Should You Keep a Secret “Divorce Fund?”

by Norris Law Group on July 21, 2014

Should You Keep a Secret “Divorce Fund?”Jeff Landers, a divorce financial planner and a contributor to Forbes Magazine, suggests four ways one can be properly prepared for a divorce, including 1. having your financial paperwork in order; 2. assessing your personal credit and opening individual bank accounts; 3. having private bank accounts with sufficient funds in them; and 4. getting your divorce team in place, including an experienced divorce attorney.

In another Forbes article, Landers passes on some recommendations from Debra DiMaggio, a Chicago divorce attorney. DiMaggio says that married people—particularly women—may benefit from keeping a “secret fund” during the course of their marriage in the event of a divorce. She also says that keeping such a fund may come with “pros and cons.”

“Pros” of Keeping a Secret Divorce Fund

  • “It’s secret.” Having money of your own can be very empowering. If one did not want keep the fund secret, however, one could designated it as a “separate asset” not to be included in marital assets in case of divorce.
  • “Your [spouse] doesn’t have access to the money.” This may be critical if you believe that divorce may be a distinct possibility.
  • “Your [spouse] can’t control how the funds are used.” The funds are safe from any activity with which you might not agree (bad investments, purchases you might deem frivolous, etc.).

“Cons” of Keeping a Secret Divorce Fund

  • “It’s secret.” You may run the risk of eroding trust between you and your spouse if you keep the fund a secret. While keeping a separate personal fund may be a wise financial decision, you might want to tell your spouse about it—perhaps even prior to your marriage.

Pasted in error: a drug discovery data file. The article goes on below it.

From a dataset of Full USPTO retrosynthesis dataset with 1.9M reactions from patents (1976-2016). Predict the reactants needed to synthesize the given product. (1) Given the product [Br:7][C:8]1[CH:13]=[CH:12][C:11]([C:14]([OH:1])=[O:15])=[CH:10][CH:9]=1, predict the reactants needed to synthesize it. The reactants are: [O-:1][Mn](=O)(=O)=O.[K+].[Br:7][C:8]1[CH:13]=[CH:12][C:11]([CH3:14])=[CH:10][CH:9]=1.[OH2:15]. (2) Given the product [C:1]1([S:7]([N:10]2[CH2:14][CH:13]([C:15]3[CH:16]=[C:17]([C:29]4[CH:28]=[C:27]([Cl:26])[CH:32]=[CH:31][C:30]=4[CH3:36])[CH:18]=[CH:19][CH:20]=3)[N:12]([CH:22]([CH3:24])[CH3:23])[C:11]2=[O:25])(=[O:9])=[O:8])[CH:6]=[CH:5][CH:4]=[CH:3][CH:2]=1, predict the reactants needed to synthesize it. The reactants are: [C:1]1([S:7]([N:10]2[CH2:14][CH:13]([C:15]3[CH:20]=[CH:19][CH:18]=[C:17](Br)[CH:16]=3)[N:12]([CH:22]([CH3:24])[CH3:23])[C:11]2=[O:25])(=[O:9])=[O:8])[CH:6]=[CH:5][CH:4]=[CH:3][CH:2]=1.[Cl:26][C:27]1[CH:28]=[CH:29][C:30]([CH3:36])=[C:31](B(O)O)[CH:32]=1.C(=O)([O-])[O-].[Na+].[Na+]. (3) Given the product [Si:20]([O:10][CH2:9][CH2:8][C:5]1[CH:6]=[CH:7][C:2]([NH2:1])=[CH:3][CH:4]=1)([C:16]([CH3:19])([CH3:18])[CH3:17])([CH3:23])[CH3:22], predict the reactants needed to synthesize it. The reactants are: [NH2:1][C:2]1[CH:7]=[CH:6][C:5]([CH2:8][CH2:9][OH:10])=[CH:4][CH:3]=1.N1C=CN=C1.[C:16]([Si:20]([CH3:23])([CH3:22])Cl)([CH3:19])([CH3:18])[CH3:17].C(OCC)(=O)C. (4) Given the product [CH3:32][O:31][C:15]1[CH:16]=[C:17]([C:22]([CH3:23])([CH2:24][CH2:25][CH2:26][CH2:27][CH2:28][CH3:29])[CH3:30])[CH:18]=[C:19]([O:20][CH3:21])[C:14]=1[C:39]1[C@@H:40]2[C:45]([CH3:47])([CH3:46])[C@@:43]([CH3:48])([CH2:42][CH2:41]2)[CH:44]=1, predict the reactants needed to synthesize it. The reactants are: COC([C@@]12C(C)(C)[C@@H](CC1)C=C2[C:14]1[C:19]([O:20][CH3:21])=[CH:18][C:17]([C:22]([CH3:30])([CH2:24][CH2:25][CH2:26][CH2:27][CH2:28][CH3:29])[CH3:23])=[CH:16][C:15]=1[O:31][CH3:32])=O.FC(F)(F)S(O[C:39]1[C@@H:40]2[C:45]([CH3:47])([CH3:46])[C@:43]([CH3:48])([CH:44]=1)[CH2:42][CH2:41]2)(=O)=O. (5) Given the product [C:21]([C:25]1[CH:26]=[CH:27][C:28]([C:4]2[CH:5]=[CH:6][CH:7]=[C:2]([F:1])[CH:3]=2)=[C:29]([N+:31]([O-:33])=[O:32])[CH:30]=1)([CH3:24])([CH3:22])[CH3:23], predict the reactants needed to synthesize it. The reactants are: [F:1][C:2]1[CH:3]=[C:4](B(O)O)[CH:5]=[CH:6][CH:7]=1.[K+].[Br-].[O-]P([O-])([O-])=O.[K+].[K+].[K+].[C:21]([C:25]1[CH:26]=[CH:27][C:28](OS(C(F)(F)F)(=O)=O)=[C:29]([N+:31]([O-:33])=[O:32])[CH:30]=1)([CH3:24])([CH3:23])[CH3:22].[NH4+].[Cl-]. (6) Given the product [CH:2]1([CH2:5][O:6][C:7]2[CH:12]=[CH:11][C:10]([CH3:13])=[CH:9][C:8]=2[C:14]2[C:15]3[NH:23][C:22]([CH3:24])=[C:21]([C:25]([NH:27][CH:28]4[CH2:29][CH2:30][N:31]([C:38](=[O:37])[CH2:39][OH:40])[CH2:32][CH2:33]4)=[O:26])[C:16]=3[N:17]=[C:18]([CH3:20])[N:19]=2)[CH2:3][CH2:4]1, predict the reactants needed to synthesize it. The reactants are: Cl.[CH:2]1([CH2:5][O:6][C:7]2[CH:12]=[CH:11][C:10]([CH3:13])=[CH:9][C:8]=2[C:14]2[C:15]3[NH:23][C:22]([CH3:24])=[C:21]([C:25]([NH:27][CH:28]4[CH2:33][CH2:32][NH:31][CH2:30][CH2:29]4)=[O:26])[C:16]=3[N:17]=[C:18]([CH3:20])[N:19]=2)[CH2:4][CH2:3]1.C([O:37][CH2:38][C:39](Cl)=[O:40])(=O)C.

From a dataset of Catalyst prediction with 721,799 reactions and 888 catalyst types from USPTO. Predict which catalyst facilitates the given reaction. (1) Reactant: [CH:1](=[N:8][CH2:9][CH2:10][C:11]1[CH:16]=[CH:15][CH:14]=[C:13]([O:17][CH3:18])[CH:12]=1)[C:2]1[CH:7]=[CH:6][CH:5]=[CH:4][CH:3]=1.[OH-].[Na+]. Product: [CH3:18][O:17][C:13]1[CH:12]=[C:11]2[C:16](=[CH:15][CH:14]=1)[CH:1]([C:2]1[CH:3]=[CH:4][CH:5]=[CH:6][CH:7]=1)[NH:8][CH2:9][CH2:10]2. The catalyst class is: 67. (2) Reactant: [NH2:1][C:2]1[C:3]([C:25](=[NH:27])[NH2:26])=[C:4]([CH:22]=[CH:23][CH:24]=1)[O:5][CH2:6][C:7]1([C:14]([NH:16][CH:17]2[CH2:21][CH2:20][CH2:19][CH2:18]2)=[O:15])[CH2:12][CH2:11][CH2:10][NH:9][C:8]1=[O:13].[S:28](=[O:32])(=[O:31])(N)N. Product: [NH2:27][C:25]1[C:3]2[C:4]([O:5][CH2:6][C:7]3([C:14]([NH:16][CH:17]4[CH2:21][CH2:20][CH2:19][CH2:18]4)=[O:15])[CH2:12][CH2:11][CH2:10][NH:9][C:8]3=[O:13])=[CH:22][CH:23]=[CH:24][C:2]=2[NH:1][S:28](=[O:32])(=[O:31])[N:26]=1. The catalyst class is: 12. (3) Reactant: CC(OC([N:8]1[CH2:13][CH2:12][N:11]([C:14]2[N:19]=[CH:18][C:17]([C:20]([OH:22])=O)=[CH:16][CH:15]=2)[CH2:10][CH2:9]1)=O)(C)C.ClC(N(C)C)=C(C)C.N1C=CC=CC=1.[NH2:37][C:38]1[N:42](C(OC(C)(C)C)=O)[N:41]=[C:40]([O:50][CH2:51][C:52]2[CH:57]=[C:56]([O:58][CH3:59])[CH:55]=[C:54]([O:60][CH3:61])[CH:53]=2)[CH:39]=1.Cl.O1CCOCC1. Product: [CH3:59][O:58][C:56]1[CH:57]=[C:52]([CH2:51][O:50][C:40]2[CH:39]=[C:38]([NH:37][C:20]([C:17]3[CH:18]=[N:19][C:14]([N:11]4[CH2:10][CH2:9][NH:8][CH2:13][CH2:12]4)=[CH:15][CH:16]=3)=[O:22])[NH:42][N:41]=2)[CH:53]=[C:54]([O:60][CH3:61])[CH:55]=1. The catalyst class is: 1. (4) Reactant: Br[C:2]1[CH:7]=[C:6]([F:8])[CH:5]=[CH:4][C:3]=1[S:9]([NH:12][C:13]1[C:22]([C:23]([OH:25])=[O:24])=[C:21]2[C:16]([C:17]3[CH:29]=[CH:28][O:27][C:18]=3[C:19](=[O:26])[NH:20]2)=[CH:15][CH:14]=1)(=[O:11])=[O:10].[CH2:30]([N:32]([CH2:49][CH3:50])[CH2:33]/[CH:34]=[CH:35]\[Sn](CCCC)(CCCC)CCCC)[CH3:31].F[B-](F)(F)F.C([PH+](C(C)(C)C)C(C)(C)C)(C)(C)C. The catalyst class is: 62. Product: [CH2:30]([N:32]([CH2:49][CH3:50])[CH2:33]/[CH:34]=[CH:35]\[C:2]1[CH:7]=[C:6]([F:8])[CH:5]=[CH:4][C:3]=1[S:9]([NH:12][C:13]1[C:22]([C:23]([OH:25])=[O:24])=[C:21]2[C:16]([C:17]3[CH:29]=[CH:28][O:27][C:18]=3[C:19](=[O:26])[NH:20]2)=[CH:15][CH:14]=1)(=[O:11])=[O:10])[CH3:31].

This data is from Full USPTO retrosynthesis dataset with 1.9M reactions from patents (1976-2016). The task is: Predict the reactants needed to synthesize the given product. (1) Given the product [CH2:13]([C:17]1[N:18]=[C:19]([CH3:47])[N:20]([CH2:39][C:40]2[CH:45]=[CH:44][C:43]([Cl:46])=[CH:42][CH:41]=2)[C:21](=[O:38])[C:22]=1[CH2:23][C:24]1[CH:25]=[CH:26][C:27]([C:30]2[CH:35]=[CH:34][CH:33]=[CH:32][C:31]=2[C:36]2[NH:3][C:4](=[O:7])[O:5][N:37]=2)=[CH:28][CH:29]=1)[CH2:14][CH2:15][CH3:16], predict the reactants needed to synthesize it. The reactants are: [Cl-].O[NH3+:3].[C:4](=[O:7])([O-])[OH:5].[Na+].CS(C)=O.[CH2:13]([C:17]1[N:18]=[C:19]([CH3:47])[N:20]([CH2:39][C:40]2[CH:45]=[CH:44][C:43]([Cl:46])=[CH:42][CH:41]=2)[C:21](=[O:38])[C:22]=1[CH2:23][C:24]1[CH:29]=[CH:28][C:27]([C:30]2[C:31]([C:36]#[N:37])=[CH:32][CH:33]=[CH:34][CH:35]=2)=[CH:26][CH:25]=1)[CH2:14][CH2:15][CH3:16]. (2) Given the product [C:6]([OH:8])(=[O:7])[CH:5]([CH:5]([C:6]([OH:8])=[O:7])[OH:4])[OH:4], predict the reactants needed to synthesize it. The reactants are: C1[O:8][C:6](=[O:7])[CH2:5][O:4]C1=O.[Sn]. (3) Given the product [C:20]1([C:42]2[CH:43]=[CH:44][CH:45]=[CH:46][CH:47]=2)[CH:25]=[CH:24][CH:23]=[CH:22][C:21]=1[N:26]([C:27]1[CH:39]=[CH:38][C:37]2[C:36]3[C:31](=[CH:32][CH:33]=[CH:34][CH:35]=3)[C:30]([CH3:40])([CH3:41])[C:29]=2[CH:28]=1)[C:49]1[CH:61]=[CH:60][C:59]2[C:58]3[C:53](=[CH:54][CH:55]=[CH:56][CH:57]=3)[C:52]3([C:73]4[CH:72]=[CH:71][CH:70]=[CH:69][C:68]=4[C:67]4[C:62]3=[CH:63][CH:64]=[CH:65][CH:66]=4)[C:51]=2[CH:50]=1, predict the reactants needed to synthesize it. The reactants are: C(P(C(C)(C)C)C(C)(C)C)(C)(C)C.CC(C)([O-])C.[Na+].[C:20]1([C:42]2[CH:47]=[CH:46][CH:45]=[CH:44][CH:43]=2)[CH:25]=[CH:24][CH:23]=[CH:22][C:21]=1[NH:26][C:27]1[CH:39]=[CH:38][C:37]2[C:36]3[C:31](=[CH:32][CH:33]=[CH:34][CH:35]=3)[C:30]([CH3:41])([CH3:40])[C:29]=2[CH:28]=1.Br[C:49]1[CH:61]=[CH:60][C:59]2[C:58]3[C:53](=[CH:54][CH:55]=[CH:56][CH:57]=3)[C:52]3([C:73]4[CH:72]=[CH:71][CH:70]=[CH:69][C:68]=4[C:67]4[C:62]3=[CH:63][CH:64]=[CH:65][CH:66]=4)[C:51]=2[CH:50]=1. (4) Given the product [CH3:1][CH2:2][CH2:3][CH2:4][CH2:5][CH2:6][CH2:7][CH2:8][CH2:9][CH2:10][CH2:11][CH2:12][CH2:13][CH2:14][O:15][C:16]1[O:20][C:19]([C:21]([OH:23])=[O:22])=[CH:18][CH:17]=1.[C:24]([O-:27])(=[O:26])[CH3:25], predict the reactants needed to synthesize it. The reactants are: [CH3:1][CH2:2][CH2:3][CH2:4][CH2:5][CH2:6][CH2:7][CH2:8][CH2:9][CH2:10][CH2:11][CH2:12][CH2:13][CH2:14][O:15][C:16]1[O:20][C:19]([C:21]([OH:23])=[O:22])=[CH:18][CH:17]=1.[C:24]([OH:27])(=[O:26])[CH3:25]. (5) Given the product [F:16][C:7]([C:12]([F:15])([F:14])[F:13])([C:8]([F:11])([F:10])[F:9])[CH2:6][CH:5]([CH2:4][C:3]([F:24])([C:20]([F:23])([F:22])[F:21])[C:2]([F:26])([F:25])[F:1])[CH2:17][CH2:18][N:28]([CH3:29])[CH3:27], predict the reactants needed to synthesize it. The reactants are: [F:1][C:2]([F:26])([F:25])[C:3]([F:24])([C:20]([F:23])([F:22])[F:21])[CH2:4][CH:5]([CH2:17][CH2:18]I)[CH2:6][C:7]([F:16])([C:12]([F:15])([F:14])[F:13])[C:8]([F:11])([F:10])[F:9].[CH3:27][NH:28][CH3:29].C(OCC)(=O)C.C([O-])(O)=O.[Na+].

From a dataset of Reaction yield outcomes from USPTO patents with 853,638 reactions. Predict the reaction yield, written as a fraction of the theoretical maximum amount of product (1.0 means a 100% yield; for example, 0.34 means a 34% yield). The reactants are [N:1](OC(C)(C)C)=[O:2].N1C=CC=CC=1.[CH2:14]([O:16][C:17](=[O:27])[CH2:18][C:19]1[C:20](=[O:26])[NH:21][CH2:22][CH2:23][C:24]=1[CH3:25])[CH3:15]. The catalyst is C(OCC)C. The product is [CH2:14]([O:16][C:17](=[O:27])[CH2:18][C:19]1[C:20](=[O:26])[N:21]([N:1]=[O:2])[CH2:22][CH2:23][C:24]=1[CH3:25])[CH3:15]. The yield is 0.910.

• “You could be accused of hiding assets.” From a legal perspective, keeping a separate personal fund and hiding assets so that they cannot be divided along with other marital property are not the same thing. But if you want to keep a secret fund, it might be a good idea to discuss it with an experienced divorce attorney if you have any questions about how to set up the fund.
  • “You may be charged with dissipation of marital assets.” According to DiMaggio, if you set up a secret fund using marital assets (money you and your spouse share) and use the fund to buy yourself luxury items, expensive trips, or even an extramarital affair, your spouse could use that against you in a divorce.

DiMaggio offers a final piece of advice: “No litigant should risk marring [his or] her credibility over a single issue, and if a marriage shows signs of trouble, [he or she] should embark upon an exit strategy that is safe, ethical and transparent.”

Attorney Graham Norris and his associates at the Norris Law Group serve the residents of Utah County and throughout Utah in the area of family law, including prenuptial agreements. Contact them today at 801-932-1238 or online for a free consultation.

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